Australia’s same sex marriage vote

Predictably, the debate is turning vitriolic. The issue seems less important than the opportunity to vilify adherents of one side or the other.

If you say you will vote yes, your opponents will tell you it is the harbinger of the end of civilisation as we know it. If you say you will vote no, then the strident supporters will accuse you of standing in the way of equality and a better society. In addition, you are self-evidently a homophobe, too.

The intellectual dimension of the debate is almost entirely absent. But, this is not about reason or ration for many people. It is matter of deeply held subjective views.

I am not interested in canvassing and promoting my views here. I must also say I am not particularly interested in your views, either. That goes for footballers, soapie stars and shock-jocks, too. Who really cares what they think?

So, we will have a postal vote that will only be completed by people who feel strongly on the issue. This vote may, or may not, be accurately counted, because, let’s face it, the ABS don’t have a great history, nor have they handled such postal voting before. Assuming they can open their mail and count it, the government may, or may not, choose to bring the matter to parliament.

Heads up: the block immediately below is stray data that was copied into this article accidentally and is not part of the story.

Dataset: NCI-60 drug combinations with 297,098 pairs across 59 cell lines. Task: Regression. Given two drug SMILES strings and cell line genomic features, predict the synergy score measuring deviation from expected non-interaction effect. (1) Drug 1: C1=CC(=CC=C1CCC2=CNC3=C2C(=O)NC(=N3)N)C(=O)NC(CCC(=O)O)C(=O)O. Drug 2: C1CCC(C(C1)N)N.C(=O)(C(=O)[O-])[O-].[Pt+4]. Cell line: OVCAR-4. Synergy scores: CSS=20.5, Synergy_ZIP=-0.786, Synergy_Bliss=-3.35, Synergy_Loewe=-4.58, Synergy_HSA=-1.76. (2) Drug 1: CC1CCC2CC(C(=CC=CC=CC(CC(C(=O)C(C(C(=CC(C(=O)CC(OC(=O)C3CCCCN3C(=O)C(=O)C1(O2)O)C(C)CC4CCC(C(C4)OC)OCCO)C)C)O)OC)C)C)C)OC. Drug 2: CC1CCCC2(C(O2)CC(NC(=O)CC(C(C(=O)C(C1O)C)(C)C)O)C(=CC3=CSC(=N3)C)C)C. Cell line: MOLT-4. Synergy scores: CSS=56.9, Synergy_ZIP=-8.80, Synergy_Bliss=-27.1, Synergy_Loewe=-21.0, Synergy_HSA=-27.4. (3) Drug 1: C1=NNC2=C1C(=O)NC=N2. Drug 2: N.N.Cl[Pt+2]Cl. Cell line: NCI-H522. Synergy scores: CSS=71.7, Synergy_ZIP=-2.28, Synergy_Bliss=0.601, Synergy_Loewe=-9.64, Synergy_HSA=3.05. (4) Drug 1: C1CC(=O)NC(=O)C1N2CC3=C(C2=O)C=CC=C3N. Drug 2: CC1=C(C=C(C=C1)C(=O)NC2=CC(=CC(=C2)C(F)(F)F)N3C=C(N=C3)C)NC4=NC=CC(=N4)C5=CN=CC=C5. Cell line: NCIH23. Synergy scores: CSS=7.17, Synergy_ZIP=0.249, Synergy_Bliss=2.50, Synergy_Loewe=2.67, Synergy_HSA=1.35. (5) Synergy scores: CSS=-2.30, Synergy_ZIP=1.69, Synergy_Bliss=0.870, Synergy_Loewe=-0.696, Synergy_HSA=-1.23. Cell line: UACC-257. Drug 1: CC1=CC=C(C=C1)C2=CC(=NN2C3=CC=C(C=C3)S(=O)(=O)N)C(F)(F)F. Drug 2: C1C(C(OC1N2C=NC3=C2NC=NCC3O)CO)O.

If they do, our representatives may, or may not, cast their vote taking into account the apparent opinion of the Australian people.

We already have politicians telling us how they will vote, regardless of the outcome of this plebiscite. Seems kind of useless to hold the vote, doesn’t it?

This will cost us over $100,000,000, and may, or may not, give us some equality, or rescue civilisation. What a joke. Think of the good that money could do. Think of the coal-fired generator it might be a deposit for. Or, a new tank, or funding for another robo-debt collection system. Or, even police or nurses if we had to.

Perhaps our politicians could just stand up and do what they were elected to.

I don’t recall a plebiscite on invading Iraq. I don’t recall a plebiscite on whether we should put refugees in the equivalent of concentration camps.

To justify this egregious waste of money because it was “an election promise” is laughable. When were election promises held in such high regard before?

about the author

Keith Pfeiffer was born in the UK at an early age and migrated to Australia shortly thereafter. He has a passion for his technology career, literature, music performance, and of all things, Indian cuisine.

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